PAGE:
Cisco SG300 series switches are capable of detecting CRC errors as can be seen in the interface counters.

But can they correct CRC errors and pass the frame along to the destination or the only way to deal with frames that have CRC errors is to drop them?

This question on StackOverflow explains that single-bit error correction with CRC is possible. Do Cisco switches employ this technique?

I noticed that replacing a non-managed industrial 5-port switch with a Cisco SG300-10 switch fixed sporadic connectivity loss errors between devices on that switch and devices plugged in to another switch.

At the same time the Cisco switch reports non-zero CRC & Align Errors for the uplink interface.

So, can SG300 series switches correct CRC errors?

I studied the Cisco SG300 series switches manual, but did not find an answer.

  • Ethernet has error detection, but not error correction. The switch is simply dropping damaged frames. Apparently, the device you had before would pass the damaged frames on. You seem to have a cabling problem.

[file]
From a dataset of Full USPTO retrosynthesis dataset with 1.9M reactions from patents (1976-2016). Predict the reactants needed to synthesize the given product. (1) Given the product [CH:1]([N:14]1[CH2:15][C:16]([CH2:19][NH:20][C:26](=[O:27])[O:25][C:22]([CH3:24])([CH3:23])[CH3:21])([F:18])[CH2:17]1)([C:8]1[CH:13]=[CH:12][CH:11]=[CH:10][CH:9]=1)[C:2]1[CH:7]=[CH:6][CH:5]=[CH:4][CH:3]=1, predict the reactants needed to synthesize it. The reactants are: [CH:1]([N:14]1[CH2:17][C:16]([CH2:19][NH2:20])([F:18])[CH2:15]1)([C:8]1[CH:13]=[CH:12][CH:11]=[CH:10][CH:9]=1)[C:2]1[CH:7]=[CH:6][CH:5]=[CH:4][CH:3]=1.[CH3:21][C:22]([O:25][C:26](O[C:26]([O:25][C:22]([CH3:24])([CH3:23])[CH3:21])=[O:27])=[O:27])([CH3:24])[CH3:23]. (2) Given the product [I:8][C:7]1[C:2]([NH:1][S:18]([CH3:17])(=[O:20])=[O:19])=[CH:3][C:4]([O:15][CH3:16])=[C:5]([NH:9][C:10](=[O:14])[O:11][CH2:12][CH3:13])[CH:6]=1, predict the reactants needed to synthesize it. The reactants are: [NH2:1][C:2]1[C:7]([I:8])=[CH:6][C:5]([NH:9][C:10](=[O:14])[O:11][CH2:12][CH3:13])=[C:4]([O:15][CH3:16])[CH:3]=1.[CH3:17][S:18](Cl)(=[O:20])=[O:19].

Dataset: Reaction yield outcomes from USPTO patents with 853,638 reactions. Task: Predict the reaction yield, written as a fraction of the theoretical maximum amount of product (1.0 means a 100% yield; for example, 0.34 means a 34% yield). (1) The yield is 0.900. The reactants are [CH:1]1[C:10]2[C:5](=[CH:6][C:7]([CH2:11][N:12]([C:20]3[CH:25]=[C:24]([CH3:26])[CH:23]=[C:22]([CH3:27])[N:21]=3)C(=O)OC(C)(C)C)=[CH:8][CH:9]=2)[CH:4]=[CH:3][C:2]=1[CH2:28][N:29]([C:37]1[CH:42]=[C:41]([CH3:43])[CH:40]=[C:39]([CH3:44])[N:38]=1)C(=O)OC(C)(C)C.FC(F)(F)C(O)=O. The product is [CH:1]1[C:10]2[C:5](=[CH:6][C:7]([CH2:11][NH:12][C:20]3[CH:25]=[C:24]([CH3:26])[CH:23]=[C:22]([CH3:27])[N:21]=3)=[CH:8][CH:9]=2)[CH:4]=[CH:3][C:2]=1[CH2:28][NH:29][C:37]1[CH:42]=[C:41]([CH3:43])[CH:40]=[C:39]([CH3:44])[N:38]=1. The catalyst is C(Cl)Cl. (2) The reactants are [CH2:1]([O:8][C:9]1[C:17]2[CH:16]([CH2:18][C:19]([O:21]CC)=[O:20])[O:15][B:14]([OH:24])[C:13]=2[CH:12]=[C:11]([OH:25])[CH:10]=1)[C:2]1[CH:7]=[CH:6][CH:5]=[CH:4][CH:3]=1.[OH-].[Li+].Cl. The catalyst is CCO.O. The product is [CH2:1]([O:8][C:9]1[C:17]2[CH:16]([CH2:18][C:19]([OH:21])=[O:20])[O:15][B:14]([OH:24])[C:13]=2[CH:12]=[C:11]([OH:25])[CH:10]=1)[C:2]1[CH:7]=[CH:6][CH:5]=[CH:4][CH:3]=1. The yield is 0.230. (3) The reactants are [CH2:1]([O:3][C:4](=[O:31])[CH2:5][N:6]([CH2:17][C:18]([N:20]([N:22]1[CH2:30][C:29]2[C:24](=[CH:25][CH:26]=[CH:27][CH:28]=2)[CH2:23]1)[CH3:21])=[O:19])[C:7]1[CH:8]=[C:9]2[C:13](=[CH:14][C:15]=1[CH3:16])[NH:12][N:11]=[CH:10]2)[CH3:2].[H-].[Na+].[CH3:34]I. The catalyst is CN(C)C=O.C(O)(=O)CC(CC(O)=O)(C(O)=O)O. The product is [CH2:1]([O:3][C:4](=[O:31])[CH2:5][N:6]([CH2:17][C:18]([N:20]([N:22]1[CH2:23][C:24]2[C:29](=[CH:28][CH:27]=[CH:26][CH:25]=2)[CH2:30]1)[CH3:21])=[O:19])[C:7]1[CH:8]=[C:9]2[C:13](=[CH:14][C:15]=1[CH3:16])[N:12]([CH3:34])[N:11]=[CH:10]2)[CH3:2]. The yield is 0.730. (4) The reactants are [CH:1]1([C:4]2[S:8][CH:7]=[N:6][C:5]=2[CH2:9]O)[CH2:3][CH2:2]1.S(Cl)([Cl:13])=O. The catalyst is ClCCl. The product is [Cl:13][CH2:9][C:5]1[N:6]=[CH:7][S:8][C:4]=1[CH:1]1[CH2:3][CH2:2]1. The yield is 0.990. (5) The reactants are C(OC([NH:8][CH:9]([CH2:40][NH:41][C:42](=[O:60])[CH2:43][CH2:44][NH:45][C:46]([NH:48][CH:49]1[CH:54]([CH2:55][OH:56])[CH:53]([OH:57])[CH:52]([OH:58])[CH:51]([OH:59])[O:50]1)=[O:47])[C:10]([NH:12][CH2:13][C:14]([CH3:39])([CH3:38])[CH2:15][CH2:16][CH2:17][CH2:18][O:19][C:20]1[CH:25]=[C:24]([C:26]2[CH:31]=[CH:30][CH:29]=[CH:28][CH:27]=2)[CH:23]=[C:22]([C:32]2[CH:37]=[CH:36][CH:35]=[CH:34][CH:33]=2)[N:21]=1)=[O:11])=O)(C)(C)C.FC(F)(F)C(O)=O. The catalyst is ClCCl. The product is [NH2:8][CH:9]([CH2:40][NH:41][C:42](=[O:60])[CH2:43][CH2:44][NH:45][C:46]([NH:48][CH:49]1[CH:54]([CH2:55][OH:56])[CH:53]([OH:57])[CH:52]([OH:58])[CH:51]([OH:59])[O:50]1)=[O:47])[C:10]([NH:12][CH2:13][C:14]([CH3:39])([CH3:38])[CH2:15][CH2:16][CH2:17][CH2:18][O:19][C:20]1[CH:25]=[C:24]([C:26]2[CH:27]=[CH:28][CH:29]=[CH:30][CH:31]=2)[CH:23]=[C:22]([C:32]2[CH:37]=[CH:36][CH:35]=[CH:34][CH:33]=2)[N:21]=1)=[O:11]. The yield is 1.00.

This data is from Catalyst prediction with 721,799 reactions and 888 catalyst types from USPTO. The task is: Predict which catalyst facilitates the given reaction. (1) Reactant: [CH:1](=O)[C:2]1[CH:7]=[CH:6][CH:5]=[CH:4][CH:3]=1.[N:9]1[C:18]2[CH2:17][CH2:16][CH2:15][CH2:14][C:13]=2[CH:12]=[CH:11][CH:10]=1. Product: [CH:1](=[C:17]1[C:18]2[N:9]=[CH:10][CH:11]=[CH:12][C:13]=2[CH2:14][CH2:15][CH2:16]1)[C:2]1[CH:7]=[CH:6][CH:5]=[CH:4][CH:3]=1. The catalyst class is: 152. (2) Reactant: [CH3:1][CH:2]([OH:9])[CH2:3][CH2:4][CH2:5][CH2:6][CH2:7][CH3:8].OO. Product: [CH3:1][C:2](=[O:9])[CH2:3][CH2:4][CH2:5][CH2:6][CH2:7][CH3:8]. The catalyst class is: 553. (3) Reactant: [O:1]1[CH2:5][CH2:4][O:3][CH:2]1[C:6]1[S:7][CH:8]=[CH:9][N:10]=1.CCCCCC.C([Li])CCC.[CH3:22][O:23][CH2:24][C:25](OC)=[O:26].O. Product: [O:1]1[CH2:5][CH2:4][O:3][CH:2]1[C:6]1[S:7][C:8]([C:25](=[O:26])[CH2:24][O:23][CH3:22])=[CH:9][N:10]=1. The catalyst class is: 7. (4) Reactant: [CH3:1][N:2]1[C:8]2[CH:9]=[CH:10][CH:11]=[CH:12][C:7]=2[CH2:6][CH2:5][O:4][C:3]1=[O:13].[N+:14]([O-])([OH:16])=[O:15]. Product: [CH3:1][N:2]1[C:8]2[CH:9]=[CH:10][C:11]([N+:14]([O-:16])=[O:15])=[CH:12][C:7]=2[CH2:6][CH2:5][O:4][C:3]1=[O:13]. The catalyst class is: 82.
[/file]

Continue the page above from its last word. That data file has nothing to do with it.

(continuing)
– Ron Maupin
    Commented Feb 12, 2020 at 21:25

1 Answer 1


Do Cisco SG300 switches perform CRC error correction?

No, nor do any other Ethernet switches.[*]

The Ethernet frame's frame check sequence algorithm cannot correct errors, it can only detect them - as long as multiple bit errors don't cancel each other out. Erroneous frames are dropped.

FCS errors do not cause link loss on the physical layer at any time. They usually increase a port counter on managed switches and can cause SNMP traps. If you (also) experience link loss the cable is botched.

Sometimes you can see a difference from one device to another with a cable run that is below spec (too long, below category, kinked, nicked, exceeded pulling force, ...).

Some devices have slightly better margins in their hardware but it can just as well be that a cable that is barely hanging on is very slightly run differently. Double check/replace the patches, recertify the deployed cables and you're stable with any hardware.

[*] You are most likely referring to the data link layer. Some faster physical layer variants use forward error correction - these are able to correct errors at the bit/symbol level.

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